In that 2015 blog post, Vu Le also tossed in another point: “Salary history must die too…. How is what someone made in a previous job relevant to the current, completely different position? Salary history is a great way to ensure that people who are underpaid—again, a lot of women, people of color, people with disabilities—remain underpaid….”
Happily, at least nineteen states, including California, have taken action on that point, now prohibiting asking about salary history in job negotiations. See California bans the box, outlaws salary history questions (October 16, 2017) Valerie Bolden-Barrett & Kate Tornone, hrdive.com.
Alas, Vu Le’s private campaign to urge organizations and funders to ditch their “salary cloaking” history was not making much headway.
So, recently, he turned to Twitter. Lurking underneath the amiable tone of a very-much-public tweet is a “barbed message that aims to publicly shame nonprofits and foundations.” Dozens have been targeted — large and small. “Each tweet notes that the organization has posted an advertisement for an open position that didn’t indicate how much the job would pay.” Such ‘salary cloaking,” the tweet concludes, “perpetuates racial and gender compensation gaps. Please always #ShowTheSalary.”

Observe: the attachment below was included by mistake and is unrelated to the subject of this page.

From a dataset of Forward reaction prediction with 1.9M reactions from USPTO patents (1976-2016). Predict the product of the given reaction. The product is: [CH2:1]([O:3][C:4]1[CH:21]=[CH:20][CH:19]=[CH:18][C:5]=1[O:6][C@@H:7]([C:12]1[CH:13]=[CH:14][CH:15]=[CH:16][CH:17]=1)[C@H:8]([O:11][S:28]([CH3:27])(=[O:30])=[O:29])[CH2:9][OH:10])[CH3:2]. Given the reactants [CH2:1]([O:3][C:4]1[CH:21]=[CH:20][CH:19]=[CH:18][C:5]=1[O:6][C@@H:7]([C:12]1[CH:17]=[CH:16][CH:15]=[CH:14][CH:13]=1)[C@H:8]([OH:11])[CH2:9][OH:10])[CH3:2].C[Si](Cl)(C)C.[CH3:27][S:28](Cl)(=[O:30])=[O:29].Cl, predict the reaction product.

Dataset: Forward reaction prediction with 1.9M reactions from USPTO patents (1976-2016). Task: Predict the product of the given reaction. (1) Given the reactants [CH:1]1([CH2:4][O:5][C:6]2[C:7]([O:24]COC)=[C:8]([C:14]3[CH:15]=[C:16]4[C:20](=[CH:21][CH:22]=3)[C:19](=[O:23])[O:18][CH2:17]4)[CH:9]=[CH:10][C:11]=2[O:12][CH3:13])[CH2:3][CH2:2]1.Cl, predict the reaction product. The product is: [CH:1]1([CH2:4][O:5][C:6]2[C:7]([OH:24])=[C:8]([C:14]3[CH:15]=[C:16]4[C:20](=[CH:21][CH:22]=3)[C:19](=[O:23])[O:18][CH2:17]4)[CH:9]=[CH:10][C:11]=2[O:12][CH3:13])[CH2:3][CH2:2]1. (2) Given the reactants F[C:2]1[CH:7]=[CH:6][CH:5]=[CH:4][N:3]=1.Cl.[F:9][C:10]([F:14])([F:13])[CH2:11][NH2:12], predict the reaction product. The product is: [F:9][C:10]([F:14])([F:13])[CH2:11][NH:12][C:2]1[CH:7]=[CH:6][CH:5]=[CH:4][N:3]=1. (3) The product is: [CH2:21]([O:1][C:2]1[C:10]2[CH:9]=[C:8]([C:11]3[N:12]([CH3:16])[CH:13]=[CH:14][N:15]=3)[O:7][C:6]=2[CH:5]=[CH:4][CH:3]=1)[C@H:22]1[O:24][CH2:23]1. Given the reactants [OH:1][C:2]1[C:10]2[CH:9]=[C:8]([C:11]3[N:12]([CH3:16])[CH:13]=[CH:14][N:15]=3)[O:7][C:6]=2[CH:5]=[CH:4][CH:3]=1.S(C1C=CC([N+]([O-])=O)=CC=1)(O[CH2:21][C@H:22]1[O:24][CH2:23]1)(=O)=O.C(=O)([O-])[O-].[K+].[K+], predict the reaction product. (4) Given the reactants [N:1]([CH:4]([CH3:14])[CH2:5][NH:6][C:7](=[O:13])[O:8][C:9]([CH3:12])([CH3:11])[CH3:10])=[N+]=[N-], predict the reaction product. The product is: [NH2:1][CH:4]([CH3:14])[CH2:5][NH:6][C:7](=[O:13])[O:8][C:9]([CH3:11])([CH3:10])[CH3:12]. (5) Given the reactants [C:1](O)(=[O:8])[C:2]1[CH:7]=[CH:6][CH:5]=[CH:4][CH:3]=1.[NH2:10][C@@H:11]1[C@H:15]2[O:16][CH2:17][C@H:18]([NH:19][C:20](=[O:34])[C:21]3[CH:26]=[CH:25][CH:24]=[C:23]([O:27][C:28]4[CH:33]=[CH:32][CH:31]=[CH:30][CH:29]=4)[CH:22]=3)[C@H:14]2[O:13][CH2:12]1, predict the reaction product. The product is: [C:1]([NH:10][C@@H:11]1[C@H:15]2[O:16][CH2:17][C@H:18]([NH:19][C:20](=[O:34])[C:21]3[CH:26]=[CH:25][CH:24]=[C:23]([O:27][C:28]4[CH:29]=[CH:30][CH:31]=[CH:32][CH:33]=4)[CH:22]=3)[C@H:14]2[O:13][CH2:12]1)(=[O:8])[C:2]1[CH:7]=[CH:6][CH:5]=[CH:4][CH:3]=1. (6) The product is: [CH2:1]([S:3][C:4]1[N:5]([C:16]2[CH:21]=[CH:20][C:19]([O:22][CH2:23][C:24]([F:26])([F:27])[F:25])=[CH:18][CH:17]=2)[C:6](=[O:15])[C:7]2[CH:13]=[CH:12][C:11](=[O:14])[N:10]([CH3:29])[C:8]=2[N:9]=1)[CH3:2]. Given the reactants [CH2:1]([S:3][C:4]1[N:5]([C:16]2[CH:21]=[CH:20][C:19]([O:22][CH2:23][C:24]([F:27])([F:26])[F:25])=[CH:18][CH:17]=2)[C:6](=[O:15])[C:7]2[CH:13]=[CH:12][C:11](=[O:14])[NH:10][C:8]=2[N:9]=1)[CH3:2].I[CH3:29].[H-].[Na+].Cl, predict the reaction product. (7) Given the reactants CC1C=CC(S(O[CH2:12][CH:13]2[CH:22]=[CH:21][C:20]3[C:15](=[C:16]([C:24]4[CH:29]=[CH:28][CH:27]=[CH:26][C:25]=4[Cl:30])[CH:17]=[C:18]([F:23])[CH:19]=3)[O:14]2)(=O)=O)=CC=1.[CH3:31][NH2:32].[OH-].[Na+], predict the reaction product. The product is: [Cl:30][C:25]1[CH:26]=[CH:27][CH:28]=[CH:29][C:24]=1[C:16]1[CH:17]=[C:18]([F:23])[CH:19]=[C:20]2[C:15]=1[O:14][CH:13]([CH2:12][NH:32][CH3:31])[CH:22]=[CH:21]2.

This new Vu Le tactic is getting results.
The #ShowTheSalary hashtag campaign website expands on the reasons why organizations should list salaries. See Time To Include #ShowTheSalary In The Hiring Process (August 1, 2021) Joe Patti, artshacker.com.
See as well: Show The Salary: A campaign about power (January 26, 2021) Michelle Man, thinknpc.org [“There is one basic enabler of inequities that organisations can tackle right now—jobs adverts being published without transparent salaries….(Redressing) power imbalances in the charity sector …. is hard because issues like unconscious biases, imbalances of power and privilege, and pay disparities are layered and complex.”] Since September 2020, Ms. Man reports, “150 organisations have signed the Show The Salary pledge—including charities, membership bodies, recruitment agencies and sector partners.”